1/2 tsp honey or agave
1-2 garlic cloves (minced or pressed)
1/8 tsp Himalayan or Sea salt (or to taste)
fresh ground black pepper (to taste)
Foster, S. R., Blank, K., Hoe, L. E. S., Behrens, M., Meyerhof, W., Peart, J. N., & Thomas, W. G. (2014). Bitter taste receptor agonists elicit G-protein-dependent negative inotropy in the murine heart. The FASEB Journal, 28(10), 4497-4508.
Kastner, Joseph, MD, L.Ac, (2009) Chinese Nutrition Therapy, Thieme, Stuttgart and New York
Pitchford, Paul (2002), Healing with Whole Foods: Asian Traditions and Modern Nutrition, North Atlantic Books, Berkeley, California
Ried, K., Frank, O. R., Stocks, N. P., Fakler, P., & Sullivan, T. (2008). Effect of garlic on blood pressure: a systematic review and meta-analysis. BMC cardiovascular disorders, 8(1), 1.
Willcox, J. K., Catignani, G. L., & Lazarus, S. (2003). Tomatoes and Cardiovascular Health. Critical Reviews in Food Science and Nutrition, 43(1), 1-18.
A study published by the JAMA Internal Medicine found that more than 70 percent of Americans consume more than the recommended daily amount of sugar. Sadly, most of us are addicted to sugar, which happens to be hidden in most of the foods and drinks we consume. Added sugar can cause a whole array of problems that can be short term as well as long term. If you are experiencing health problems, lowering your sugar intake may be one of your best options. Below are 10 truths about the ugly side of sweets.
Refined sugar has no nutritional value and it is recommended to consume as little as possible. The first step in eliminating sugar is from drinks such as soda, juice and mixed alcoholic drinks. Because of the large amounts of sweetener in these drinks, it can make them very addictive and hard to quit drinking.
Harms your liver
Sugar can be just as damaging on your liver as alcohol and lead to fatty liver disease. When you consume too much fructose, your body becomes insulin resistant resulting in various problems that can cause disease.
One study done in the Journal of the American Medical Association found that participants who ate the highest levels of added sugars showed the biggest increase in bad cholesterol levels and triglyceride blood fats and the lowest levels in the good cholesterol levels.
Leading cause of obesity
In America, sugar is one of the leading culprits of obesity. It is estimated that 80 percent of food products in the U.S. contain added sugar. The best way to lose weight and lower your risk of obesity is to eliminate all processed foods and drinks.
Bad for your teeth
It should be a no-brainer that sugar is bad for your teeth. You may remember growing up having the dentist tell you as a kid to eat less candy to prevent cavities. As an adult, we know it’s not only candy that will cause cavities, but sugar that is found in your favorite drinks and everyday foods as well. Best way to sustain healthy teeth and gums? Cut the processed and refined sugar.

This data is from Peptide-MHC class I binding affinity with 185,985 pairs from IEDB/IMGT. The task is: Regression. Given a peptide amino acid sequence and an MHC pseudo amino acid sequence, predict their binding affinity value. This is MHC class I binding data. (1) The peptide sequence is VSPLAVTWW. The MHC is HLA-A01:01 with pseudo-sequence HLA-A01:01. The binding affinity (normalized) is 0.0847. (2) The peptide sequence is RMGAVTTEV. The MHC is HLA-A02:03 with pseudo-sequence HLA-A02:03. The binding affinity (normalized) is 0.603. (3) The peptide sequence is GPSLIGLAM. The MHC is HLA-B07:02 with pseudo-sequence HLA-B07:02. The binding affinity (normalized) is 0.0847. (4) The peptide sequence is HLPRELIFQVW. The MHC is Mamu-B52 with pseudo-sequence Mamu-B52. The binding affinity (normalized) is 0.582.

Can lead to type 2 diabetes
When your body is consuming too much sugar, your glucose levels become too high, which can be toxic to the body. When this happens, your body has a harder time producing enough insulin to keep blood sugar levels normal. This can then lead to type 2 diabetes.
Although sun protection is extremely important to protect against harmful UV-rays and to prevent skin cancer, next time you pick out your sunscreen, consider what you’re buying. Many common sunscreens actually contain chemicals that can be harmful to your body.
Chemicals to avoid in common sunscreens:
Nano or Micronized mineral particles
There are several and easy ways to make effective and natural homemade sunscreen.
1 oz. Coconut oil
.8 oz. Shea butter
.1 oz. Jojoba oil or sunflower oil
30 drops ( 15 of each) Eucalyptus and lavender essential oils
.1 oz Vitamin E oil
The amount of zinc oxide you choose to use will determine the amount of SPF in your sunscreen. For more than SPF 20, use 20% zinc oxide, for SPF 12-19 use 15% zinc oxide.
Directions: First step is to combine coconut oil, shea butter and jojoba/sesame/sunflower oil into a Pyrex measuring up. Next, make a double boiler by placing the Pyrex inside a pot filled with 2-3 inches of water. Heat on low until the shea butter is melted. Remove from double boiler and let cool. After cooled, wear a mask to cover your nose and mouth when you measure out the zinc oxide to avoid inhaling fine particles. Add the zinc oxide, Vitamin E oil and essential oils to the original mixture. Stir until ingredients are mixed. The last step is to pour the mixture into a dark jar and refrigerate.
Homemade sunscreen can last for around 6 months and should be refrigerated. Apply generously to skin and reapply every few hours while during periods of sun exposure.